Cowboy poetry is a type of rhymed, metered verse written by someone (a cowboy) who has lived a significant portion of his or her life in Western North American cattle culture.
After being on long cattle drives and living on ranches, the cowboys would sit around the campfire at night and tell stories about their adventures and what their work was like. It was these stories that depicted the Cowboy and what he went through in the Wild Wild West. These were daring, bold poems about what these cowboys went through on an everyday basis and were told mostly in North America as their origin. Thus, the verse reflects an intimate knowledge of that way of life, and the community from which it maintains itself in tradition.
While many cowboys wrote these poems, there were also others who wrote Cowboy poetry. A well-known Cowboy poem was "The Ride of Paul Venarez" by Eben E. Rexford, a 19th-Century freelance author. These Cowboy poems were contemporary in nature and derived from all of the hard work of a cowboy's life. A strong depiction of the way a cowboy truly lived formed the basis for this Cowboy poetry.
Examples of Cowboy Poetry
5. O'er the forest trail he sped, and his thoughts flew on ahead
To the little band at Crawford's, thinking not of danger near.
"Oh, God help me save," cried he, "little Bess!" And fast and free,
Trusty Nell bore on the hero of the far-away frontier.
6. Low and lower sank the sun. He drew rein at Rocky Run.
"Here these men met death, my Nellie," and he stroked his horse's mane.
"So will we we go to warn, ere the breaking of the morn.
If we fail, God help us, Nellie!" Then he gave his horse the rein.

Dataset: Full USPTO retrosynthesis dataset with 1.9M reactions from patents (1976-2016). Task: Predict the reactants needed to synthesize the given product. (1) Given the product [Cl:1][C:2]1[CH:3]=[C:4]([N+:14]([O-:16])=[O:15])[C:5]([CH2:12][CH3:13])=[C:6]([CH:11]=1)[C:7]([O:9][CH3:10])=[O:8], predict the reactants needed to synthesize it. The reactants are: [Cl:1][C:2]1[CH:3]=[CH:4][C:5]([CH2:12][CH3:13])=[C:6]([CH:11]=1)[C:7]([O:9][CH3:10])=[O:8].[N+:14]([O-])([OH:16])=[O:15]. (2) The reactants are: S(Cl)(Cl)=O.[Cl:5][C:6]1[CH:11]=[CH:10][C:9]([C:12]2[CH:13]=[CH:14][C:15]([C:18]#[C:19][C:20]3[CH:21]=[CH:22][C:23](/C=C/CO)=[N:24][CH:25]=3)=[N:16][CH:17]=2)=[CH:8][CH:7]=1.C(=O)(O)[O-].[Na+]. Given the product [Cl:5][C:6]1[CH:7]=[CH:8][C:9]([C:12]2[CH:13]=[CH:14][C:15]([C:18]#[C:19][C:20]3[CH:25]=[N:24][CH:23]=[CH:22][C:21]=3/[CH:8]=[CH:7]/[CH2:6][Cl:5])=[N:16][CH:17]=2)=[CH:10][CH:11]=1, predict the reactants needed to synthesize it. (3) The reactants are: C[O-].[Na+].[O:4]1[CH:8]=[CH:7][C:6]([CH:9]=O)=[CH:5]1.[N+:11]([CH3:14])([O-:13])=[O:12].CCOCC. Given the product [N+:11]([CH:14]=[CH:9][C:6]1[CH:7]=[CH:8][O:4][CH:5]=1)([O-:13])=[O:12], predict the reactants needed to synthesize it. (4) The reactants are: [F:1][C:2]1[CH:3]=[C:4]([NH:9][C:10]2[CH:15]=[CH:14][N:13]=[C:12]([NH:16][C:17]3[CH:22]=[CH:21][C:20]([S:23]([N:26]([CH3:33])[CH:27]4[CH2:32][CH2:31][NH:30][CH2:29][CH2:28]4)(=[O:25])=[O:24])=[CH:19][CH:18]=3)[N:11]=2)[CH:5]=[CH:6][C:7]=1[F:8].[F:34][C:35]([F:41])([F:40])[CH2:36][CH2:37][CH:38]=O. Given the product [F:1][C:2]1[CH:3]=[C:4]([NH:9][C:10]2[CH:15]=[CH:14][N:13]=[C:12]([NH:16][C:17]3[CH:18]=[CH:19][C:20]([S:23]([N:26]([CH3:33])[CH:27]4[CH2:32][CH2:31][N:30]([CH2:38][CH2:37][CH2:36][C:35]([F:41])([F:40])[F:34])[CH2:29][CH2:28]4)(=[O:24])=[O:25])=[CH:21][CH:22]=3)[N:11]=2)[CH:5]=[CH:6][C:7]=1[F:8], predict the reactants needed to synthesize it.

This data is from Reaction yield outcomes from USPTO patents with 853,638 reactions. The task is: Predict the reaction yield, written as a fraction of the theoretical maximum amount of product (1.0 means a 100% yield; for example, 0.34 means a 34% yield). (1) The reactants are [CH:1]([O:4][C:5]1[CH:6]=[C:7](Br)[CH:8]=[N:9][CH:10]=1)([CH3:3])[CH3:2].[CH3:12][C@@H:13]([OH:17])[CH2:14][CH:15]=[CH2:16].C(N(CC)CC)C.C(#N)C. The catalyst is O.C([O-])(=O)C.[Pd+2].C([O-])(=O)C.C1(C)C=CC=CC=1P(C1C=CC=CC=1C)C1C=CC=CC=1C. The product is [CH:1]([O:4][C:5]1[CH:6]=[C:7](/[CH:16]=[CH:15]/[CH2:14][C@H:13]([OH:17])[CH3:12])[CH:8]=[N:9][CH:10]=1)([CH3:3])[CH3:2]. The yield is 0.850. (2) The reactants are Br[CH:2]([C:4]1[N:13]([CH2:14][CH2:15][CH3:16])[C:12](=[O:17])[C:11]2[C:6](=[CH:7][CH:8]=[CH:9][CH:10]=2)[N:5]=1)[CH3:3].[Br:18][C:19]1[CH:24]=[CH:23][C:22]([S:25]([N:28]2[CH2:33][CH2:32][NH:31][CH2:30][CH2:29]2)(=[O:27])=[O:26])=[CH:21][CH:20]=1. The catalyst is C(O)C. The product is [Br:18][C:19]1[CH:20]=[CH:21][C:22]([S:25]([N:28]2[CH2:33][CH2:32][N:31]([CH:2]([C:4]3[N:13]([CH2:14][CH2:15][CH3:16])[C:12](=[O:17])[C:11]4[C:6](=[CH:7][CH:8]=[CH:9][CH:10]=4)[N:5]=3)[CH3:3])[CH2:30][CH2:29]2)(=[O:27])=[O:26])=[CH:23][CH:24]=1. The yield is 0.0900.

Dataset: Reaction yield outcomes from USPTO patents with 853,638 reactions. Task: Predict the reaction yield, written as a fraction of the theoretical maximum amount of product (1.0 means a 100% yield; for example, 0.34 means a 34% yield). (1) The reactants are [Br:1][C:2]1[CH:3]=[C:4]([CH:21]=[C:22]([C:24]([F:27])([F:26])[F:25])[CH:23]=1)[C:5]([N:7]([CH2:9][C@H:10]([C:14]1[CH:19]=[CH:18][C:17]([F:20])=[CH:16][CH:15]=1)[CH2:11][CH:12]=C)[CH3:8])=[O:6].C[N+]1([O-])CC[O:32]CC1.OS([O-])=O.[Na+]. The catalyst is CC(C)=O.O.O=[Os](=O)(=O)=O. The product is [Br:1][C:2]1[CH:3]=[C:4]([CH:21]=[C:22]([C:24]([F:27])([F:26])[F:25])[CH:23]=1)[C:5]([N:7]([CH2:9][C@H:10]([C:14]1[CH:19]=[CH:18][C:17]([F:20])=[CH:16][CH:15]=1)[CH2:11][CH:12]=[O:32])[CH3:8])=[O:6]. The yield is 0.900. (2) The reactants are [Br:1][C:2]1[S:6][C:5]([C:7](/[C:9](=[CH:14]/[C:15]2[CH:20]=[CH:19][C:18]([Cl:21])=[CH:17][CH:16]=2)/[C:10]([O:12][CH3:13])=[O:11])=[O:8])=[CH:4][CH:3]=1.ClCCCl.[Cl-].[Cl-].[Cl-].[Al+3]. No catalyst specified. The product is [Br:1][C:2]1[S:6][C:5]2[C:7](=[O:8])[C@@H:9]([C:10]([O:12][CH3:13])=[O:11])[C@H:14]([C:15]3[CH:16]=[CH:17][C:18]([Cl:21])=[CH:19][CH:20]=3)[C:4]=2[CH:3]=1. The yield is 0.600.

7. Sharp and keen a rifle-shot woke the echoes of the spot.
"Oh, my Nellie, I am wounded!" cried Venarez, with a moan,
And the warm blood from his side spurted out in a red tide,
And he trembled in the saddle, and his face had ashy grown.
8. "I will save them yet," he cried. "Bessie Lee shall know I died
For her sake." And then he halted in the shelter of a hill.
From his buckskin shirt he took, with weak hands, a little book;
And he tore a blank leaf from it. "This," said he, "shall be my will."
9. From a branch a twig he broke, and he dipped his pen of oak
In the red blood that was dripping from the wound below the heart.
"Rouse," he wrote, "before too late. Red Plume's warriors lie in wait.
Good-bye, Bess! God bless you always." Then he felt warm tears start.
- by Eben E. Rexford
We’ve shared the trail, kicked up some dust,
An’ stood a storm or two.
We’ve rode the plains, the wide frontier,
The easy trails were few.
You’ve listened like some wise old sage
To ever thing I’ve said,
An’ as a friend, supported me,
No matter where it led.
I wished I coulda carried you,
The times you were in pain;
Or rustled up some kinda shed
To turn the blowin’ rain.
I’ve come up shy with some your needs,
You gave me more’n you got,
But in your silence, seemed to know,
I needed you a lot.
Compadre, friend, amigo, pard;
I called you all them things,
But there’s been times, I swear to God,
You musta had some wings,
An’ He sent you to care for me
Like no one had before.
If you’as a man an’ not a horse,
I couldn’t a-loved you more.
We gave this ranch our sweat an’ blood,
It’s yours as much as mine,
An’ raised our young’uns through the years,
An’ Lord they’re doin’ fine.
They’re blazin’ trails an’ raisin’ dust,
They’re off an’ runnin’ free.
We’ve taught ‘em well an’ made ‘em strong;
Compadre, you an’ me.
I always knew the day would come
When we would fine’ly ride,
To join the Maker’s round-up time,
Up on the Great Divide.
I sorta hoped we’d share the trail
But this was not to be,
So, you go on, we’ll ride again;
Compadre, you an’ me.
- by Jim Fish